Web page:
Carbohydrate restriction can lead to lower thyroid function and a slowing metabolism, according to Mr. Whitten. Your body needs carbs to convert T4 into active T3. So, I really wasn’t helping my husband by preparing lower carb meals.
In addition to that, I wasn’t doing my own health any favors. I finally realized that my body was undernourished for what I was asking it to do. Plain and simple. The book doesn’t recommend counting carbs, but I did track mine for a couple of days after I added some fruit and potatoes back in. I just wanted to get an idea of how many I was getting. I was stunned. I had thought all along that we were just doing lower carb, not low-carb. Without the fruit and potatoes, our carb levels had to be seriously low. I never tracked them, but there is no doubt in my mind now that they were.
It was kind of funny that around this same time I happened to read an article on Chris Kresser’s website titled “Are you lower carb than you think?” It talked about a guy who was a member of a SWAT team in a major city. After a few months on a low-carb Paleo type diet, this guy started suffering from fatigue and was now bonking in his workouts. Turns out, he wasn’t eating a moderate carb diet like he thought. He was actually eating very low carb. The article also included a chart that is supposed to help give you an idea of how many carbs you should consume based on your health needs and activity levels.
According to this chart, I should be consuming no less than 150 carb grams a day. I know I wasn’t anywhere near this most days. No wonder, my running has suffered. I feel like the person on the V8 commercial, the one that gets smacked upside their head. Like, duh! I wish I’d realized this sooner, but I stuck to it for so long because I thought it was good for us.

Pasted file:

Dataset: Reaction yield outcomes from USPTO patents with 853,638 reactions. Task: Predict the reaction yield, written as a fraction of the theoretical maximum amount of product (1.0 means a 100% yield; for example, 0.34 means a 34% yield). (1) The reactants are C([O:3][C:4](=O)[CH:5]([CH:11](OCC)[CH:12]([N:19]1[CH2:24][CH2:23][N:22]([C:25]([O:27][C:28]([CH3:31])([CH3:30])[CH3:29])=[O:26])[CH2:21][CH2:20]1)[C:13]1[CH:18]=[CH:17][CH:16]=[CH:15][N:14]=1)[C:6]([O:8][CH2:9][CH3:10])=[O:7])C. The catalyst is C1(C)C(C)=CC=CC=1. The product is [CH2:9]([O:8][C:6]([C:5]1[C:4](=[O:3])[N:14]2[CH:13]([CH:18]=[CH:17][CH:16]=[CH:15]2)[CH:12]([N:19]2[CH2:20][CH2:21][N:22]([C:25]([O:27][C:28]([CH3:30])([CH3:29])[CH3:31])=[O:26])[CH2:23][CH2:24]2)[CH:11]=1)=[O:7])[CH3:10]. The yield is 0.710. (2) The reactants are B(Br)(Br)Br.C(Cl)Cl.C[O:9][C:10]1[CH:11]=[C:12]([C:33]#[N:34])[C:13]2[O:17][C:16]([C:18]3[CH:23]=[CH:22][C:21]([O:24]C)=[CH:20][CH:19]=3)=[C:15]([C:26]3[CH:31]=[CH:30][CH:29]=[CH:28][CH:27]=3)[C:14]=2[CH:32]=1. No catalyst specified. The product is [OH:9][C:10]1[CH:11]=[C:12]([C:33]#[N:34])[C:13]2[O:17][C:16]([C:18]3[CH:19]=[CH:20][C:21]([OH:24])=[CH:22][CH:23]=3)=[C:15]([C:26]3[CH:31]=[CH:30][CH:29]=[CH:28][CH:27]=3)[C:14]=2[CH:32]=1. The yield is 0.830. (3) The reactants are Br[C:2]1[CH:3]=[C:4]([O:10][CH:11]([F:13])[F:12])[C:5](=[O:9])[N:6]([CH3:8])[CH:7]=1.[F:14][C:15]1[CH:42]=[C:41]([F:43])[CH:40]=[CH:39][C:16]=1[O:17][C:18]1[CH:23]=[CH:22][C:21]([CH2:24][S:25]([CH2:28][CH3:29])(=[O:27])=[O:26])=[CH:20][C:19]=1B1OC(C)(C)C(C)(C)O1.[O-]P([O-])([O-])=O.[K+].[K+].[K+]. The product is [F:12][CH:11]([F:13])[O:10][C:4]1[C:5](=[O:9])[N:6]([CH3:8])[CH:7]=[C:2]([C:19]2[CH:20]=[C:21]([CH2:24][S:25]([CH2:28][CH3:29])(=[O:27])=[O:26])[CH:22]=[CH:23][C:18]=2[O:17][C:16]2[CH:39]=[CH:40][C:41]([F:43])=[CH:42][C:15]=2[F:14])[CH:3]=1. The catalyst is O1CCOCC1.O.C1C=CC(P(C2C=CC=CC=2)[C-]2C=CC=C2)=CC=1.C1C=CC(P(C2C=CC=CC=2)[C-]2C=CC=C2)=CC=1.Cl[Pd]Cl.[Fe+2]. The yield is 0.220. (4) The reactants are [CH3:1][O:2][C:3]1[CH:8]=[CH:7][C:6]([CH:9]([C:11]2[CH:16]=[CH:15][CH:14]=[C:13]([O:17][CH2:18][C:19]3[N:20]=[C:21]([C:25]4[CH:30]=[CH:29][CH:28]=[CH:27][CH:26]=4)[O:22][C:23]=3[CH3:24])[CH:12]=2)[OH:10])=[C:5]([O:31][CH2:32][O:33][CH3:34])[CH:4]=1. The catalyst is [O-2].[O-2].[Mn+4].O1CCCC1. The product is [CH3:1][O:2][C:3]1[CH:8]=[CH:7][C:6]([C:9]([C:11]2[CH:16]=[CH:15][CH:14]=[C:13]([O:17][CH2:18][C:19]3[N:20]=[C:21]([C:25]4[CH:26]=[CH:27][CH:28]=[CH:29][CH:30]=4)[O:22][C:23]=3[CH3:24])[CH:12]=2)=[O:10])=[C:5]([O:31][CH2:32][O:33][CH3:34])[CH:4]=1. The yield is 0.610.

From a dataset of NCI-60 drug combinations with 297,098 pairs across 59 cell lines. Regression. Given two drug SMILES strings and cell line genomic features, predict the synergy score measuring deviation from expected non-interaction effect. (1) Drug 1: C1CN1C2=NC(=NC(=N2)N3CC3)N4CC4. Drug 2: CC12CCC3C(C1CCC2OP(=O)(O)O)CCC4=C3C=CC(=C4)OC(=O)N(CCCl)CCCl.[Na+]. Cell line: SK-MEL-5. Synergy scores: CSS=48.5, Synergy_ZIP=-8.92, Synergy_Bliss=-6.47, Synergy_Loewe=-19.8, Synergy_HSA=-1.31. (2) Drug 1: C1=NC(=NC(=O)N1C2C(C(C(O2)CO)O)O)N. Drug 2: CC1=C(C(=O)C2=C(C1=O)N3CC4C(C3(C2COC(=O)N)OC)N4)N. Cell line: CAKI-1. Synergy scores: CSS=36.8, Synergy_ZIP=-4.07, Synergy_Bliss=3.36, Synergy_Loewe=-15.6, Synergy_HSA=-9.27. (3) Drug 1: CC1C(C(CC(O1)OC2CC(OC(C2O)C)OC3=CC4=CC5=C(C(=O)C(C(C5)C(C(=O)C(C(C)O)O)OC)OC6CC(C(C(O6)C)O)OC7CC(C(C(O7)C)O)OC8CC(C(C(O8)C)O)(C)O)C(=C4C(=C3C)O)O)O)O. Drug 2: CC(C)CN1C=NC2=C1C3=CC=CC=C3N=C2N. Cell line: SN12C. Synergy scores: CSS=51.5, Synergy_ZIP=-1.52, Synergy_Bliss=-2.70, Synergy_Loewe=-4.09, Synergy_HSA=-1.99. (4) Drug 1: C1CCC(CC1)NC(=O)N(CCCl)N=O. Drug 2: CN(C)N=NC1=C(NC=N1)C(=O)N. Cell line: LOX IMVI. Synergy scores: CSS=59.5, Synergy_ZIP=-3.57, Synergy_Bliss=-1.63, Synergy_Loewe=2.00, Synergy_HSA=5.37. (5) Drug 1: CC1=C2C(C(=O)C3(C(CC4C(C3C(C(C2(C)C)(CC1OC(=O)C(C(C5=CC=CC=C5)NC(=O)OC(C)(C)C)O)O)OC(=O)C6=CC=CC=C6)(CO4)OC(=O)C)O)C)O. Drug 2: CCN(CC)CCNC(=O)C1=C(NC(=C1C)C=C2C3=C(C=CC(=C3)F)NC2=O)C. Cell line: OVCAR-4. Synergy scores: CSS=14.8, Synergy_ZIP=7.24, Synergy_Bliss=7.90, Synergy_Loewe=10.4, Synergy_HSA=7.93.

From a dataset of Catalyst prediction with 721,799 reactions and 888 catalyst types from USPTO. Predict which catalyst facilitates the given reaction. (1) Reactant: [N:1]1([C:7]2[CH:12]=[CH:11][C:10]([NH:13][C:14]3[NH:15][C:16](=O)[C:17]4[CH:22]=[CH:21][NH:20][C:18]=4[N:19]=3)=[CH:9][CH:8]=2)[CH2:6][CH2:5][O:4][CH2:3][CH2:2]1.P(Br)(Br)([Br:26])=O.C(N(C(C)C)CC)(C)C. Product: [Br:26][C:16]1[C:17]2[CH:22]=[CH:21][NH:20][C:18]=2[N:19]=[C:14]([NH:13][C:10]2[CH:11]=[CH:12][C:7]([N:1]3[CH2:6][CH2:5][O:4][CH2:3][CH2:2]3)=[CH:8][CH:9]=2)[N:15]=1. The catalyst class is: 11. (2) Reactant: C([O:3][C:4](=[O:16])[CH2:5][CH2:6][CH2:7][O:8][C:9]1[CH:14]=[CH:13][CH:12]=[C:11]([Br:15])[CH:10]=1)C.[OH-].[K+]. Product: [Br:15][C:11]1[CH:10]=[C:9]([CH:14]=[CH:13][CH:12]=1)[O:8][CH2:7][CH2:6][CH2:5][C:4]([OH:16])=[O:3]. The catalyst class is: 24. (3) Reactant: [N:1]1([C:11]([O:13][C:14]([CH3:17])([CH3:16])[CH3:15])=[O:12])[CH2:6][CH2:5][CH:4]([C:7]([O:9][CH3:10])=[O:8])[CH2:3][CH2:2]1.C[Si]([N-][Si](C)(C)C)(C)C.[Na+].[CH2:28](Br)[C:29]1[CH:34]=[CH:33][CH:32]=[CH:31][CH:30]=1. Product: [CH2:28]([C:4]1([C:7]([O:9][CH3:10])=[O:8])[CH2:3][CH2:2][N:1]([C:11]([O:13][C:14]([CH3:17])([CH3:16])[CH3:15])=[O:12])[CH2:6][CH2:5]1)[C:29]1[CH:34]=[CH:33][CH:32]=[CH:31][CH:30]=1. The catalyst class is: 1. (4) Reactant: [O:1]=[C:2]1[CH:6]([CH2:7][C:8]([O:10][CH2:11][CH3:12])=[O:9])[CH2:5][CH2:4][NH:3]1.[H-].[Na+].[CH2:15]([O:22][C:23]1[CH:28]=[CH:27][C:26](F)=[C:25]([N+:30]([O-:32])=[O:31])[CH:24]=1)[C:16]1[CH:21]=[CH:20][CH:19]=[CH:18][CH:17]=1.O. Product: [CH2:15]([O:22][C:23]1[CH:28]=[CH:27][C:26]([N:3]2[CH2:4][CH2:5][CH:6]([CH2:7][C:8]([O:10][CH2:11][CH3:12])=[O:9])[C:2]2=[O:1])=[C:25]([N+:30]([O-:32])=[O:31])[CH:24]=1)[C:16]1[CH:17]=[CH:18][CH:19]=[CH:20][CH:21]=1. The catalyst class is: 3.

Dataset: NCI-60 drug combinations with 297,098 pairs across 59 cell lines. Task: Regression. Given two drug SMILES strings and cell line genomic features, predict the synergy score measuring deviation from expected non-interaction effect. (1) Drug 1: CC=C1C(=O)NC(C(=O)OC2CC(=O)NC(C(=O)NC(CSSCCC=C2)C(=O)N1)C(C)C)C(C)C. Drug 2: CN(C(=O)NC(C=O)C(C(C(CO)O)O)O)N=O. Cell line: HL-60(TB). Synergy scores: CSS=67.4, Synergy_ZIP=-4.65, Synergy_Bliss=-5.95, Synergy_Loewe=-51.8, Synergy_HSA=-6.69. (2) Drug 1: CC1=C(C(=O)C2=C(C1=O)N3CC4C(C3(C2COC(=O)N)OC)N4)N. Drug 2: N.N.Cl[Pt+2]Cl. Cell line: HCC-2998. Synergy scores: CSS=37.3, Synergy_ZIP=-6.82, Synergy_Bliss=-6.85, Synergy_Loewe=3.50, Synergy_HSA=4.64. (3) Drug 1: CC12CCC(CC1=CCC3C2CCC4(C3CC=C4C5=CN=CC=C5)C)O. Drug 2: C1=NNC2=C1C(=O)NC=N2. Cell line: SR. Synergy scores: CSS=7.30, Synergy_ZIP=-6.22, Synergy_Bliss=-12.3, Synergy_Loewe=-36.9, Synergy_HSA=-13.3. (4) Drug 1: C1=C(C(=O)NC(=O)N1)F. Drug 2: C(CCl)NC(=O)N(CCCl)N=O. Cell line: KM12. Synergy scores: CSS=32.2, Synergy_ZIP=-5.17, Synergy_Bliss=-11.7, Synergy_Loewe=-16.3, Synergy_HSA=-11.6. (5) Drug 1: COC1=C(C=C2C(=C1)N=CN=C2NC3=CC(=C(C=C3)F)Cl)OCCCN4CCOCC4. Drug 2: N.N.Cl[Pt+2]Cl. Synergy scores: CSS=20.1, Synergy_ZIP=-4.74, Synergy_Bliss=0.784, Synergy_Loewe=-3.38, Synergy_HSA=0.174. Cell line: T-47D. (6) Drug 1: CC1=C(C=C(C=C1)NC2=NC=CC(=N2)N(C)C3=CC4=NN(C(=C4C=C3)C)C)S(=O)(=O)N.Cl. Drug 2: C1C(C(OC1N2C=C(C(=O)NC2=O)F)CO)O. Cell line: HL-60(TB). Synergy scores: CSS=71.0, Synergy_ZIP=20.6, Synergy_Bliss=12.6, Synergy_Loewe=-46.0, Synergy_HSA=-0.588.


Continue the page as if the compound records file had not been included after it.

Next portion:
Anyway, after following the recommendations in Forever Fat Loss for a few weeks, I started feeling much better on my runs. Before, I would find myself walking a lot and taking an energy gel along on a 6 mile run/walk. Now, I can run the full six miles again, and I haven’t taken a single gel with me. Instead of the “healthier” snack bars I used to eat before my workouts, I now make smoothies using bananas, berries and dark sweet cherries.
I eat regular potatoes pretty much every day, and I haven’t gained any weight. Do not fear potatoes people! That seems to be the best food I’ve found that helps give me the energy I need for my workouts. We do occasionally eat gluten, grains and legumes, but it’s not an everyday thing.
I should note that Ari Whitten isn’t a fan of what some people refer to as “chronic cardio”, but running is just something that I really enjoy. His book was a bit of a wake-up call for me, and I’m glad that I found it. For me and my husband. Running was a real struggle when I was doing low-carb, but I’m feeling more like my old self with each run. My husband has lost weight, and his latest blood work showed a bigger improvement than when we were doing low-carb. Win Win!
I also want to note that I’m not saying that low-carb diets are completely bad. Research has shown that low-carb and ketogenic diets can be beneficial for people with certain health problems. After everything I’ve learned, I just don’t think it’s good for everyone and probably not something most people should do long-term.
Have you ever tried a low-carb or ketogenic diet? If so, what was your experience?